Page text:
“What's the church doing on fire?”
Jeanette Dudley, the associate pastor of God's Power Church of Christ in Macon, Georgia, got a call a little after 5 a.m. on Wednesday, she told a local TV news station. Her tiny church of about a dozen members had been burned, probably beyond repair. The Bureau of Alcohol, Firearms, and Tobacco got called in, which has been the standard procedure for church fires since the late 1960s. Investigators say they’ve ruled out possible causes like an electrical malfunction; most likely, this was arson.
The very same night, many miles away in North Carolina, another church burned: Briar Creek Road Baptist Church, which was set on fire some time around 1 a.m. Investigators have ruled it an act of arson, the AP reports; according to The Charlotte Observer, they haven’t yet determined whether it might be a hate crime.
These fires join the murder of nine people at Charleston’s Emanuel African Methodist Episcopal Church as major acts of violence perpetrated against predominantly black churches in the last fortnight. Churches are burning again in the United States, and the symbolism of that is powerful. Even though many instances of arson have happened at white churches, the crime is often association with racial violence: a highly visible attack on a core institution of the black community, often done at night, and often motivated by hate.
As my colleague David Graham noted last week, the history of American church burnings dates to before the Civil War, but there was a major uptick in incidents of arson at black churches in the middle and late 20th century. One of the most famous was the 1963 bombing of the 16th Street Baptist Church in Birmingham, Alabama, which killed four girls. Three decades later, cases of church arson rose sharply. In response, in 1995, President Bill Clinton also set up a church-arson investigative task force, and in 1996, Congress passed a law increasing the sentences for arsonists who target religious organizations, particularly for reasons of race or ethnicity. Between 1995 and 1999, Clinton’s task force reported that it opened 827 investigations into burnings and bombings at houses of worship; it was later disbanded.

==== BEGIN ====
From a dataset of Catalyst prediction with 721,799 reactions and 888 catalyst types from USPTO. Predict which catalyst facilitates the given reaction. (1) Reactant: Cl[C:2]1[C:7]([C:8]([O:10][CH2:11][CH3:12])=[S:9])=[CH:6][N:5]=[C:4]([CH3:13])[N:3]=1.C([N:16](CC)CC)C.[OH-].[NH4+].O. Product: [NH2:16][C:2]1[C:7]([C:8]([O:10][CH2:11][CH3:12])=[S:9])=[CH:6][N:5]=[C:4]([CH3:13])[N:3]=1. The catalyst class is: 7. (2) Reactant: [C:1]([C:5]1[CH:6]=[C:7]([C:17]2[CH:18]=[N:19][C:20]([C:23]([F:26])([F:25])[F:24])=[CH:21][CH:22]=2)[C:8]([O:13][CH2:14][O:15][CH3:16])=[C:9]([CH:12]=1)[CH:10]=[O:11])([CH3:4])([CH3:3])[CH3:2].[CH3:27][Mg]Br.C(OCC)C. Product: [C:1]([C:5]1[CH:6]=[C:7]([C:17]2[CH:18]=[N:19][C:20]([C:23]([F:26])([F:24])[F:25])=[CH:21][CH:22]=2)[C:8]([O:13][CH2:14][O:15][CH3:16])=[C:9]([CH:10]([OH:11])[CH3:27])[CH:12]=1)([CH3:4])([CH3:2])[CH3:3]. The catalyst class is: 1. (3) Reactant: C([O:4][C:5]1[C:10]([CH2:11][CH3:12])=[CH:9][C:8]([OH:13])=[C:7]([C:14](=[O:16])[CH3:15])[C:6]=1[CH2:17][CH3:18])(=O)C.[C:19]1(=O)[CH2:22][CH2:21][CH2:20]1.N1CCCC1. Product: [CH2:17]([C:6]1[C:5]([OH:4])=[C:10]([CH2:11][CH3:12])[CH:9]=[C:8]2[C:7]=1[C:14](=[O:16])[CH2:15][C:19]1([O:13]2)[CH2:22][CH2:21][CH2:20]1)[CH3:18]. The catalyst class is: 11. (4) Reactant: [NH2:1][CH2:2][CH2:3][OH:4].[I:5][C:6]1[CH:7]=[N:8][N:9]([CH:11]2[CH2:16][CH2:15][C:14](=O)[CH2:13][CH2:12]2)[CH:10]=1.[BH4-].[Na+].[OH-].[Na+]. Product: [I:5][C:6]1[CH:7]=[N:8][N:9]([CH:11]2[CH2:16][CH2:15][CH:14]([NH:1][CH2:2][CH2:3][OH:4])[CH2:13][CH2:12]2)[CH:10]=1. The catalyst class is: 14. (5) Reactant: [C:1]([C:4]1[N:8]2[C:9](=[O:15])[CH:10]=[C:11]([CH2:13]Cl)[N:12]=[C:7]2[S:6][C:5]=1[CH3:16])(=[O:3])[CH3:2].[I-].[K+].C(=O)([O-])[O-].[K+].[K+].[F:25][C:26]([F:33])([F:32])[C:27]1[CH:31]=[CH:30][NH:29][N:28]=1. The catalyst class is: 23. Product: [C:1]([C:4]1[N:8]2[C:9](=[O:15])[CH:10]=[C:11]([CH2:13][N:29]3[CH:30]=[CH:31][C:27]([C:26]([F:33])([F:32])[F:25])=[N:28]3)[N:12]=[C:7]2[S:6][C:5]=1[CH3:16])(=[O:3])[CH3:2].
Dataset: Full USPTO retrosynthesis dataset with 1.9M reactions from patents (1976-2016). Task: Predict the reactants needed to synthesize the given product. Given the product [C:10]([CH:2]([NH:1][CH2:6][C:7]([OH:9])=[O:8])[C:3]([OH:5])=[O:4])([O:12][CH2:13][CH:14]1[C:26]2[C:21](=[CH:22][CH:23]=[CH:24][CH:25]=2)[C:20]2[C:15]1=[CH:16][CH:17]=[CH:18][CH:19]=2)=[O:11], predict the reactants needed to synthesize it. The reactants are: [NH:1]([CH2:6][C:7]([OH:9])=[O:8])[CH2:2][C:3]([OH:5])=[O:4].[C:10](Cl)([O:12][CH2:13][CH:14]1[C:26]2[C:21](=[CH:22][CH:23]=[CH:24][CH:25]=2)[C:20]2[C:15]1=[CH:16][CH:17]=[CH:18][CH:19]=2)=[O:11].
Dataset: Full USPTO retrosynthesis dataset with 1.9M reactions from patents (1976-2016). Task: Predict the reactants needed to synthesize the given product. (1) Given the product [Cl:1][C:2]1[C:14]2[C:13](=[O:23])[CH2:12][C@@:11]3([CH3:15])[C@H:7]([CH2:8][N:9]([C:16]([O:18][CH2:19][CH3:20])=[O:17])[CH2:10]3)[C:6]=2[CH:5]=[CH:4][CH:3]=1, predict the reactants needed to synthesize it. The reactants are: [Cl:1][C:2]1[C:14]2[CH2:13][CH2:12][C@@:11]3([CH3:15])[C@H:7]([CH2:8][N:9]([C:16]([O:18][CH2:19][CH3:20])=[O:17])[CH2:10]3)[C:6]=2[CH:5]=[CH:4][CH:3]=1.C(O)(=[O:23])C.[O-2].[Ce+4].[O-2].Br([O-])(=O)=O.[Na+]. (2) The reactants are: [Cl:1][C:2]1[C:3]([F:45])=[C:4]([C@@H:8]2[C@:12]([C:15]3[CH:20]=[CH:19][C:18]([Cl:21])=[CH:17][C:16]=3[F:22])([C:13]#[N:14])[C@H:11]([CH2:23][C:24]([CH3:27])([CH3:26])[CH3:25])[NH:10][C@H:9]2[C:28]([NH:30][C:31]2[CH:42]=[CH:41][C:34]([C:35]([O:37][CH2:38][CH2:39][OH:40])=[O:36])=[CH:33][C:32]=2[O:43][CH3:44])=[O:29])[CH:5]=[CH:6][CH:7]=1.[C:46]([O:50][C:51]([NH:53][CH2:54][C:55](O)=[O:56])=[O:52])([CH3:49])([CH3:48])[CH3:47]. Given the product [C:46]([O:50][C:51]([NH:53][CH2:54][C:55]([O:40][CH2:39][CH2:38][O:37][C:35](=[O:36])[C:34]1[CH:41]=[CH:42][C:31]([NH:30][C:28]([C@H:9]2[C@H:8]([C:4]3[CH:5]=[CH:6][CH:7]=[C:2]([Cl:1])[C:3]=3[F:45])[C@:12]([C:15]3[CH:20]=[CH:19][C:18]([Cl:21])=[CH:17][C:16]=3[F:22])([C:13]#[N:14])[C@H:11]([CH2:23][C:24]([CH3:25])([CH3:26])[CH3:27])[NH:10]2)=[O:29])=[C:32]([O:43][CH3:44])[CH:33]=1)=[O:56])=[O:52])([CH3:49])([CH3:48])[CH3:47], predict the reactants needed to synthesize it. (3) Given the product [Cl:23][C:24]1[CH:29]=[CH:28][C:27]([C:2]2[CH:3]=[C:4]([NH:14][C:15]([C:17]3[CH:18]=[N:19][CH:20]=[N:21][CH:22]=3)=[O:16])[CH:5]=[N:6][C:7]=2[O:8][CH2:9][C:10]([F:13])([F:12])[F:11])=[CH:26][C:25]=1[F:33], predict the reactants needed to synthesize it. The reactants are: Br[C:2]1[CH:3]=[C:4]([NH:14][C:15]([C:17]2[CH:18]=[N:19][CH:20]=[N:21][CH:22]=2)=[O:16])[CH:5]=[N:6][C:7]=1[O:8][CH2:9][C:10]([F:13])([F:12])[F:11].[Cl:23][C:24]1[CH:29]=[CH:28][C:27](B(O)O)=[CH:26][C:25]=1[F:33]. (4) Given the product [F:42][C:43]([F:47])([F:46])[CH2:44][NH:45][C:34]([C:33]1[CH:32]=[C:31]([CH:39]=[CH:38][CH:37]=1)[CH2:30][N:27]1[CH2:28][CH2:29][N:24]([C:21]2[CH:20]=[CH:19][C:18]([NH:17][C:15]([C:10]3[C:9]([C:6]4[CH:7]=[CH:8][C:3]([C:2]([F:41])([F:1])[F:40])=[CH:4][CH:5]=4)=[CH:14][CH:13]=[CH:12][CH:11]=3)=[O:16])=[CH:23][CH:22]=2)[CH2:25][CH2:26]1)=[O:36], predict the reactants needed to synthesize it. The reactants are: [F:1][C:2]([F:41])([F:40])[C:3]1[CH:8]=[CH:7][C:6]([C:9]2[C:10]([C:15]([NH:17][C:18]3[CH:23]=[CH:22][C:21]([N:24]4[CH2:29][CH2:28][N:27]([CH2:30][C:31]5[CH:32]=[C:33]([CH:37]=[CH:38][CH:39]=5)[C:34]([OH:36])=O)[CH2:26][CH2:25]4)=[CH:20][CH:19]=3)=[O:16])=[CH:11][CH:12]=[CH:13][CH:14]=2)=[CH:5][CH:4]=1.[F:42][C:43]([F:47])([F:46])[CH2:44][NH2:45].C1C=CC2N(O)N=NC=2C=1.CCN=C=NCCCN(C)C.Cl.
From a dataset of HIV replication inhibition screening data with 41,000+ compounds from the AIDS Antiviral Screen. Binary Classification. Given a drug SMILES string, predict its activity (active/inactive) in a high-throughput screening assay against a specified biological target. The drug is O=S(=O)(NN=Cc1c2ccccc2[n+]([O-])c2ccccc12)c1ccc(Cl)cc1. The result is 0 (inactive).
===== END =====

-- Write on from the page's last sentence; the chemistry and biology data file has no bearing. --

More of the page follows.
In recent years, it’s been harder to get a clear sense of the number of church fires across the country. The National Fire Protection Association reports that between 2007 and 2011, there were an average of 280 intentionally set fires at houses of worship in America each year, although a small percentage of those took place at other religious organizations, like funeral homes. One of the organization’s staffers, Marty Ahrens, said that tracking church arson has become much more complicated since reporting standards changed in the late ‘90s. Sometimes, fires that are reported to the National Fire Incident Reporting System are considered “suspicious,” but they can’t be reported as arson until they’re definitively ruled “intentional.” Even then, it’s difficult to determine what motivated an act of arson. “To know that something is motivated by hate, you either have to know who did it or they have to leave you a message in some way that makes it very obvious,” she said. “There are an awful lot of [intentionally set fires] that are not hate crimes—they’re run-of-the-mill kids doing stupid things.”
The investigations in North Carolina and Georgia are still ongoing, and they may end up in that broad category of fires of suspicious, but ultimately unknowable, origin that Ahrens described. But no matter why they happened, these fires are a troubling reminder of the vulnerability of our sacred institutions in the days following one of the most violent attacks on a church in recent memory. It’s true that a stupid kid might stumble backward into one of the most symbolically terrifying crimes possible in the United States, but that doesn’t make the terror of churches burning any less powerful.
This article was originally published at http://www.theatlantic.com/national/archive/2015/06/arson-churches-north-carolina-georgia/396881/